The USS Kearsarge and the ‘Queenstown Affair’, Co. Cork, 1863

On the morning of 3rd November 1863, the Federal sloop of war USS Kearsarge steamed into Queenstown harbour, Co. Cork. Anchoring to the east of the Spit Light, members of her crew crowded the deck to get a look at the town. While they waited to hear if any of them would be lucky enough to be granted a brief shore pass, some of the Kearsarge officers prepared for quite a different mission. Their activities would cause a major diplomatic incident between the United States and Great Britain, which would become known as the ‘Queenstown Affair.’ Meanwhile, for one Irishman in the town, the arrival of the Kearsarge was destined to dramatically alter his life. (1)

The USS Kearsarge (Library of Congress)

The USS Kearsarge (Library of Congress)

Coal Heaver Charles Poole of the Kearsarge thought Queenstown (now Cobh) was a small town considering how busy the port was, and he remarked that the old houses on the shore gave the settlement an ‘antique’ look. For some of the crew it was a familiar sight. Quarter Gunner John Dempsey knew it well, and even encountered people who knew his family amongst those who rowed out to meet the ship. Captain of the Forecastle Jimmy Haley hailed from nearby Ringaskiddy, and was allowed ashore to visit his sister. As Queenstown was a neutral port, the local Examining Officer sought to inform the Kerasarge’s Captain, John A. Winslow, that the vessel could stay for no longer than 24 hours. However, Captain Winslow had travelled to Cork, and his deputy, Lieutenant-Commander James Thornton, told the officials that he would leave when his Captain ordered him to. The local media quickly condemned the Union warship’s actions as defiance of the law. Things had got off to a bad start. (2)

While the Captain visited Cork, the Kearsarge’s officers got to work on shore. Although the vessel was ostensibly looking for coal, the ship was also short-handed and badly needed new recruits. It was illegal for Union or Confederate vessels to recruit in British ports, but this rarely prevented them from trying. The Petty Officers began actively seeking out men in the town; Ringaskiddy native Haley alone managed to persuade five men- John Sullivan, Edward Rylurne, Thomas Murphy, George Patterson and Dennis Leary- to sign up at $12 a month. Many of the locals undoubtedly hoped that enlisting would allow them to eventually gain passage to America. Any men interested were taken on-board, where they were given a medical examination below decks. Not everyone passed muster; Edward Lynch was rejected for being too short. Others suffered from cold feet- Queenstown natives Patrick Kennedy and Edward Lynch agreed to enter as seamen but elected not to sail with the ship when she departed. In the end 16 men from Ringaskiddy and Queenstown were accepted, local men like Daniel O’Connell of Whitepoint and John Connelly of Bishop’s Street. The illegal recruits were cautioned to stay out of sight until the Kearsarge had raised anchor for fear of discovery. (3)

The modern day Spit Light at Queenstown (Cobh), Co. Cork as seen in 2012 where the USS Kearsarge anchored in 1863. The Irish Naval vessels LE Aoife (foreground) and LE Emer (bacground) highlight the continued military presence

The modern-day Spit Light at Queenstown (Cobh), Co. Cork as seen in 2012, where the USS Kearsarge anchored in 1863. The Irish Naval vessels LE Aoife (foreground) and LE Emer (background) highlight the continued military presence at this important port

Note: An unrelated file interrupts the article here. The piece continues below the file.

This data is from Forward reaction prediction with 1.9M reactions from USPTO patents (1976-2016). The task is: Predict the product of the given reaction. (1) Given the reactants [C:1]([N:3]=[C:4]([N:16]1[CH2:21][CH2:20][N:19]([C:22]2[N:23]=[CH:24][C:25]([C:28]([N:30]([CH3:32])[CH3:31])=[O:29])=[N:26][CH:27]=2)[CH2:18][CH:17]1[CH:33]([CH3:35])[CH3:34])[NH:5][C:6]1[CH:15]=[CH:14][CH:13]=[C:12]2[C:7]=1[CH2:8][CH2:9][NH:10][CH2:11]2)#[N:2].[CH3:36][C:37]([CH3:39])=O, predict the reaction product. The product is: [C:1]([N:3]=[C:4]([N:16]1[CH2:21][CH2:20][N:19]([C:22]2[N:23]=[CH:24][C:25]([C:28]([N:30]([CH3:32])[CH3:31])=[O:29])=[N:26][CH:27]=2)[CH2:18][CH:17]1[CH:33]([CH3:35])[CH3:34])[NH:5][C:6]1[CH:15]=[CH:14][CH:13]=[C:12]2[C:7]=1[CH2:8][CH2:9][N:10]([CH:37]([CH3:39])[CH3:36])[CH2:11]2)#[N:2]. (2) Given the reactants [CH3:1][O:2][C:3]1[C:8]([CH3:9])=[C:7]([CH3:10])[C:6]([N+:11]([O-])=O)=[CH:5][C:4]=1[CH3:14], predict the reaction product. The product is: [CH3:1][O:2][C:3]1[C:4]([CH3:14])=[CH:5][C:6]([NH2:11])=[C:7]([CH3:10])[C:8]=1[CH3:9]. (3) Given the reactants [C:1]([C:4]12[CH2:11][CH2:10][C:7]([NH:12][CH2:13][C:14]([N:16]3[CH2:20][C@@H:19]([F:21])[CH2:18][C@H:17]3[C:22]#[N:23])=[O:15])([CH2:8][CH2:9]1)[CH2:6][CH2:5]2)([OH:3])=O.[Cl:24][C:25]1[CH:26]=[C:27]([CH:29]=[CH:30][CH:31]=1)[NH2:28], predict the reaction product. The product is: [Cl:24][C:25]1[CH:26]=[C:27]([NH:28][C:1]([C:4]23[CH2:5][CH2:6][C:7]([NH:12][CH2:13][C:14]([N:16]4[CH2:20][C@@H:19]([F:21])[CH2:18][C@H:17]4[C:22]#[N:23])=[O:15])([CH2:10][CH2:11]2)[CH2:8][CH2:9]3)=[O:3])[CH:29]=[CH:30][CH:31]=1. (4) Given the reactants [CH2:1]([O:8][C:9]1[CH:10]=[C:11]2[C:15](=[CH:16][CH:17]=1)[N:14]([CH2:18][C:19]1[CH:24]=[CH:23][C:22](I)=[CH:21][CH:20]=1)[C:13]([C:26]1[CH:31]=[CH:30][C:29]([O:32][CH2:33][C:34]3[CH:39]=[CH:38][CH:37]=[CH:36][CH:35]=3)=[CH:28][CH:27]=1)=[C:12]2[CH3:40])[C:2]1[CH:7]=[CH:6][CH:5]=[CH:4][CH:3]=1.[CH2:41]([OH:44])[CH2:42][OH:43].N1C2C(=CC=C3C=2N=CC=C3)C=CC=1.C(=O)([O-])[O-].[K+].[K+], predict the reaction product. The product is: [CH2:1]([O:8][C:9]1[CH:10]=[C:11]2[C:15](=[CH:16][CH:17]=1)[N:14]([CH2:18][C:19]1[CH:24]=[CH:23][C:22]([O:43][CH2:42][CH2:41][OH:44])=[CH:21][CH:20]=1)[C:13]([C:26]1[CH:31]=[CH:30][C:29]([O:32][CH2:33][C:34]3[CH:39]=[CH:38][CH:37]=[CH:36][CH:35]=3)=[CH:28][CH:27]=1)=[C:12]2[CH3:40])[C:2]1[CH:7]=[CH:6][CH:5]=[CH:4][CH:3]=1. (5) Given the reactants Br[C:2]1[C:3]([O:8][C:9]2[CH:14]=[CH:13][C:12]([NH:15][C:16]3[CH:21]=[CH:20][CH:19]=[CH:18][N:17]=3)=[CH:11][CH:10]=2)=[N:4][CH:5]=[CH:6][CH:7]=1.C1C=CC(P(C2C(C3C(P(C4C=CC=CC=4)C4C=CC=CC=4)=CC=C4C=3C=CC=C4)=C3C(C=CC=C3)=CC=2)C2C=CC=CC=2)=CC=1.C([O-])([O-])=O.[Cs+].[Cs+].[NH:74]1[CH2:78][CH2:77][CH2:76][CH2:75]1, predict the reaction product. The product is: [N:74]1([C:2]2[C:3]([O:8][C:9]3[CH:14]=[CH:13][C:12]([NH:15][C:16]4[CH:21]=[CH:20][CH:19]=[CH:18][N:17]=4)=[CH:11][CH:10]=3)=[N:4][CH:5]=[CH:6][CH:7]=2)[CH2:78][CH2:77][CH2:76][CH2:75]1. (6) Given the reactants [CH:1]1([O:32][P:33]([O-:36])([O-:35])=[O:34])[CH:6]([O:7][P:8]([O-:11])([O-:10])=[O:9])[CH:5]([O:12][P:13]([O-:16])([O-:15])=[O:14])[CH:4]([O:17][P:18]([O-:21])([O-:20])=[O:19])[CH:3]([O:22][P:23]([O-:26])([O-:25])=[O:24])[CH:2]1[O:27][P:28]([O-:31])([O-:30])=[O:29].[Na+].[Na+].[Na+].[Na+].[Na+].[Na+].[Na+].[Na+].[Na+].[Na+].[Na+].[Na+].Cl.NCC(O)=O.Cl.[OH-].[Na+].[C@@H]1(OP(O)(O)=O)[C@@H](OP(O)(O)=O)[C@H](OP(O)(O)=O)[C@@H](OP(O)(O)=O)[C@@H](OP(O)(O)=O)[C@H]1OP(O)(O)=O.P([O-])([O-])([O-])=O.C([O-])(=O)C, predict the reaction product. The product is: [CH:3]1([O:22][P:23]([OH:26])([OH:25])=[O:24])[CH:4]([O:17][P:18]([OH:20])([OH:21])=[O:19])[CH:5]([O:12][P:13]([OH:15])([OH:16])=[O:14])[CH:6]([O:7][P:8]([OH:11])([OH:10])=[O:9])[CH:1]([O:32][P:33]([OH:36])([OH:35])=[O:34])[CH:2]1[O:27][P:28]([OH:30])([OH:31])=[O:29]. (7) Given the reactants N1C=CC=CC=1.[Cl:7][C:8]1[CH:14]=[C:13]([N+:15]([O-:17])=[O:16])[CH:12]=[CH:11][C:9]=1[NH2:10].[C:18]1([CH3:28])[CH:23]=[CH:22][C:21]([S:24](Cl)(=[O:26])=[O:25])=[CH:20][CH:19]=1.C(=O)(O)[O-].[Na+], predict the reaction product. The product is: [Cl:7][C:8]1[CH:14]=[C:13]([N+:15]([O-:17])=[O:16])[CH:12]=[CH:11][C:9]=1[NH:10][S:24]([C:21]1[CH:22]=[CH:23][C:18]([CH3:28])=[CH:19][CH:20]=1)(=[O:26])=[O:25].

Captain Winslow returned from his visit to Cork on 5th November and the sloop made ready for sea. Departing that afternoon the new men quickly found themselves subjected to the full rigours of life before the mast, as heavy seas caused most of them to become violently seasick. The Captain was keen not to flagrantly violate British law by officially signing the men up in Her Majesty’s waters. For now they would officially remain ‘stowaways.’ As the Kearsarge neared Brest on the coast of France, Winslow sent an officer ashore in a launch, together with the 16 Irishmen. Here the ‘stowaways’ were asked if they wanted to depart for shore, or if they would prefer to seek the Captain’s mercy. Unsurprisingly all chose the latter course, and they were enlisted ‘for the purpose of their support and comfort.’ The ruse was intended to circumvent any legal implications resulting from the recruitment, but unfolding events would soon place Captain Winslow in an extremely uncomfortable position. (4)

Ordinarily the incident would have gone practically unnoticed and the new men would have been quietly subsumed into the crew of the Kearsarge. However, on this occasion Captain Winslow’s luck was out. British authorities became aware of the illegal recruitment, and it was the subject of an official complaint to the United States as well as questions in Parliament. The incident quickly became major news, and was used to demonstrate a lack of respect by the Union for the British  Foreign Enlistment Act, which made such recruitment illegal. Confederate agents and sympathisers held up the incident as an example of U.S. perfidy. Confederate agents such as Lieutenant J.L. Capston were active in Queenstown at this time, and was actively corresponding about the incident. As pressure increased, Captain Winslow had little option but to create an appropriate paper trail and deny all knowledge of  illegal recruitment, while hurriedly seeking to re-embark the men at Queenstown. (5)

The main waterfront buildings in Cobh (Queenstown), Co. Cork as they appear today

The main waterfront buildings in Cobh (Queenstown), Co. Cork as they appear today

Captain Winslow wrote to Secretary of the Navy Gideon Welles on 7th December to inform him that: ‘A party of men, either by connivance of the crew or otherwise, were concealed on board this vessel on the night of her departure from Queenstown, the 5th ultimo. These men I learn were in expectation of being enlisted in the service of the United States after the Kearsarge had proceeded to sea, but found their mistake.’ On the same day that he wrote to Secretary Welles, Winslow had returned to Queenstown and repatriated the unfortunate men, who had once again officially become ‘stowaways’. As was later pointed out in Parliament, the fact that all the returned men subsequently pleaded guilty to enlisting with the Kearsarge suggests that Captain Winslow was being somewhat economical with the truth. (6)